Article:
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eventpp -- C++ library for event dispatcher and callback list

eventpp is a C++ event library for callbacks, event dispatcher, and event queue. With eventpp you can easily implement signal and slot mechanism, publisher and subscriber pattern, or observer pattern.

C++ Compilers License CI Vcpkg port Conan Center

Facts and features

  • Powerful
    • Supports synchronous event dispatching and asynchronous event queue.
    • Configurable and extensible with policies and mixins.
    • Supports event filter via mixins.
  • Robust
    • Supports nested event. During the process of handling an event, a listener can safely dispatch event and append/prepend/insert/remove other listeners.
    • Thread safety. Supports multi-threading.
    • Exception safety. Most operations guarantee strong exception safety.
    • Well tested. Backed by unit tests.
  • Fast
    • The EventQueue can process 10M events in 1 second (10K events per millisecond).
    • The CallbackList can invoke 100M callbacks in 1 second (100K callbacks per millisecond).
    • The CallbackList can add/remove 5M callbacks in 1 second (5K callbacks per millisecond).
    • With the helper class AnyData, it's possible to avoid heap allocation when sending events via EventQueue.
  • Flexible and easy to use
    • Listeners and events can be of any type and do not need to be inherited from any base class.
    • Utilities that can ease the usage, such as auto disconnecting, one shot listener, argument type adapter, etc.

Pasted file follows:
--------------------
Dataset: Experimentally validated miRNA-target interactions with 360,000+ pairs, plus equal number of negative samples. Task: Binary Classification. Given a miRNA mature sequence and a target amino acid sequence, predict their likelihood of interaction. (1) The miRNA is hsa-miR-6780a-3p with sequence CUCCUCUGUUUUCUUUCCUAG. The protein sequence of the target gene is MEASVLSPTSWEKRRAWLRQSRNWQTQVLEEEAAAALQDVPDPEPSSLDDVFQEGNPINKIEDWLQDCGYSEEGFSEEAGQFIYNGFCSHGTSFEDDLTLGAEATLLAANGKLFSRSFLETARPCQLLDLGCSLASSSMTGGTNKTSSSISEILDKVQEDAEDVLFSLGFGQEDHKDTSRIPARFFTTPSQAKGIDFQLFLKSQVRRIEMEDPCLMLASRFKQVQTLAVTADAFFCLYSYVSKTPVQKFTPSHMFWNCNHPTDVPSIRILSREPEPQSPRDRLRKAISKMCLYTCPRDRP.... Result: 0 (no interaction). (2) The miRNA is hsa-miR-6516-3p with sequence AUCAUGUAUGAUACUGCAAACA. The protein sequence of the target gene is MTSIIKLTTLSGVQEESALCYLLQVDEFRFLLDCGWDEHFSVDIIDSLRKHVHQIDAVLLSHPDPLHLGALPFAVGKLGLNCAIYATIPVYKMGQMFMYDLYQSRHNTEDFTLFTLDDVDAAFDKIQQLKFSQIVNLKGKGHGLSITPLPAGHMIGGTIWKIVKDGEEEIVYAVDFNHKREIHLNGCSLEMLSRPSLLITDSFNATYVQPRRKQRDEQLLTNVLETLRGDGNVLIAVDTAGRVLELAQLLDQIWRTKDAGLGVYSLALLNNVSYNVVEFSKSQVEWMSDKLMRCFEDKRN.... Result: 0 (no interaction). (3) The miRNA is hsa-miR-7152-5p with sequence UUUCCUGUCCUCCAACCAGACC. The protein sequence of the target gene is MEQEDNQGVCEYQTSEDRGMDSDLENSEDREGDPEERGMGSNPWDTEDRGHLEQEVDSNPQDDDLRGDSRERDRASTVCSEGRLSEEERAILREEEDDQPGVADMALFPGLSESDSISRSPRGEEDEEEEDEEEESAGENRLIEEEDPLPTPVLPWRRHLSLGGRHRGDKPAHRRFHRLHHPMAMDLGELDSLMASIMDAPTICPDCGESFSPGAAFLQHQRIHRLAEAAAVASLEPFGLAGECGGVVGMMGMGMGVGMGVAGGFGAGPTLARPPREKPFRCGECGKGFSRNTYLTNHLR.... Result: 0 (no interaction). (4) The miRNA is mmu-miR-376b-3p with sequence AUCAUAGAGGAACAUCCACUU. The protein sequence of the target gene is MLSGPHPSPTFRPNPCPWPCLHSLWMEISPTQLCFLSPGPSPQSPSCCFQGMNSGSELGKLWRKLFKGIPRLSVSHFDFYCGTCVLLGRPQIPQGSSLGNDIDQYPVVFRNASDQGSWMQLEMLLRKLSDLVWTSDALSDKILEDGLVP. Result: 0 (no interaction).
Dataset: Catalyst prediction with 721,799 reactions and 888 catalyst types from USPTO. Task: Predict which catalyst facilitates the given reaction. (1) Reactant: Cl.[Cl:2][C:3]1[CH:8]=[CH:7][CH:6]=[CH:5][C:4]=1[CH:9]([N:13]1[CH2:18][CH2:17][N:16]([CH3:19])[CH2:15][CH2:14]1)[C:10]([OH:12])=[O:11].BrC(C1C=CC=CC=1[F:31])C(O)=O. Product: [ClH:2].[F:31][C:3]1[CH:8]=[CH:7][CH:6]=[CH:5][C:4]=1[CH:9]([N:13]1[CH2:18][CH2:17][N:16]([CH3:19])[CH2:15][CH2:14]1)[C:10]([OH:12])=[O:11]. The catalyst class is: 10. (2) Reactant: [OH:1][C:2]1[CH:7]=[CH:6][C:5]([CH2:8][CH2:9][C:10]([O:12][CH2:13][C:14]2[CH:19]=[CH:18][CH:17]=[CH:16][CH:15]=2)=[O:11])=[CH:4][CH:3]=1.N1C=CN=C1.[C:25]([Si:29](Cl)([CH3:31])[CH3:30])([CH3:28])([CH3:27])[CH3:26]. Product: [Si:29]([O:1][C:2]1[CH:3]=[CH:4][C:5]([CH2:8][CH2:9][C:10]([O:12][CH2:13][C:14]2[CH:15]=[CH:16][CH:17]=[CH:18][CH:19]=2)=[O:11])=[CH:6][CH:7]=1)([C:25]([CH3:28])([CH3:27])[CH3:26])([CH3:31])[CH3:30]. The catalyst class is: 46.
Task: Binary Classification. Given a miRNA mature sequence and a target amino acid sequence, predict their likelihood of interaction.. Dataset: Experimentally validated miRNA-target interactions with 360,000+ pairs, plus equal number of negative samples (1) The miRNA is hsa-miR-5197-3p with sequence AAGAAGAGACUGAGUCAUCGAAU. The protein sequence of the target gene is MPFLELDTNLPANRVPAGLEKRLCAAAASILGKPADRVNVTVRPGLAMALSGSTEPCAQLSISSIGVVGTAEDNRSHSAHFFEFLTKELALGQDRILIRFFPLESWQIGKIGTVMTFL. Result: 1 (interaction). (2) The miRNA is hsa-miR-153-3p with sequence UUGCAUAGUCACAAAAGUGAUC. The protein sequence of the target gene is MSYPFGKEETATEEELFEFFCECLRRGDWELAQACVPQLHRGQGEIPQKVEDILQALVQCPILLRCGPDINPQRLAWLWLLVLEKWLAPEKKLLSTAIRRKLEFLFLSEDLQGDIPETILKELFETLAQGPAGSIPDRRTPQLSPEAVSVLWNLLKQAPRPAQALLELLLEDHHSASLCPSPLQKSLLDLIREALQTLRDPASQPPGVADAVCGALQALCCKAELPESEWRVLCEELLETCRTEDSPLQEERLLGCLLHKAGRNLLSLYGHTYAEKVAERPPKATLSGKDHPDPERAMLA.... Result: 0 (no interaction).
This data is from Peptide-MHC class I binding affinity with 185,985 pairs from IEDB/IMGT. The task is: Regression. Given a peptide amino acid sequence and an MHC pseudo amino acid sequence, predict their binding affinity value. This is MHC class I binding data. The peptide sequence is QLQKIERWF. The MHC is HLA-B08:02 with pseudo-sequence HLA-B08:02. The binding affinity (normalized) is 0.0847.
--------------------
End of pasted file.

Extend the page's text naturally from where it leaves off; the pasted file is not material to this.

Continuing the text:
• Header only, no source file, no need to build. Does not depend on other libraries.
    • Only requires C++ 11.
    • Written in portable and standard C++, no hacks or quirks.


Apache License, Version 2.0

Version 0.1.3

The master branch is usable and stable.
There are some releases on Github, but usually the releases are far behind the latest code.
You should prefer to clone or fork the master branch instead of downloading the releases.
Don't worry about the large time span between commits and releases. The library is actively maintained.
The master branch is currently fully back compatible with the first version. So your project won't get any back compatible issues.
If you find any back compatible issue which is not announced, please report a bug.

Source code

Supported compilers

Tested with MSVC 2022 and 2019, MinGW (Msys) GCC 7.2, Ubuntu GCC 5.4, Intel C++ 2022, and MacOS GCC. GCC 4.8.3 can compile the library, but I don't support or maintain for GCC prior to GCC 5. In brief, MSVC, GCC, Clang that has well support for C++11, or released after 2019, should be able to compile the library.

C++ standard requirements

  • To Use the library
    • The library: C++11.
  • To develop the library
    • Unit tests: C++17.
    • Tutorials: C++11.
    • Benchmarks: C++11.

Quick start



Use eventpp in your project

eventpp package is available in C++ package managers Vcpkg, Conan, and Hunter. There are various methods to use eventpp.
Please read the document for details.

Using CallbackList

#include "eventpp/callbacklist.h"
eventpp::CallbackList<void (const std::string &, const bool)> callbackList;
callbackList.append([](const std::string & s, const bool b) {
    std::cout << std::boolalpha << "Got callback 1, s is " << s << " b is " << b << std::endl;
callbackList.append([](std::string s, int b) {
    std::cout << std::boolalpha << "Got callback 2, s is " << s << " b is " << b << std::endl;
callbackList("Hello world", true);

Using EventDispatcher

#include "eventpp/eventdispatcher.h"
eventpp::EventDispatcher<int, void ()> dispatcher;
dispatcher.appendListener(3, []() {
    std::cout << "Got event 3." << std::endl;
dispatcher.appendListener(5, []() {
    std::cout << "Got event 5." << std::endl;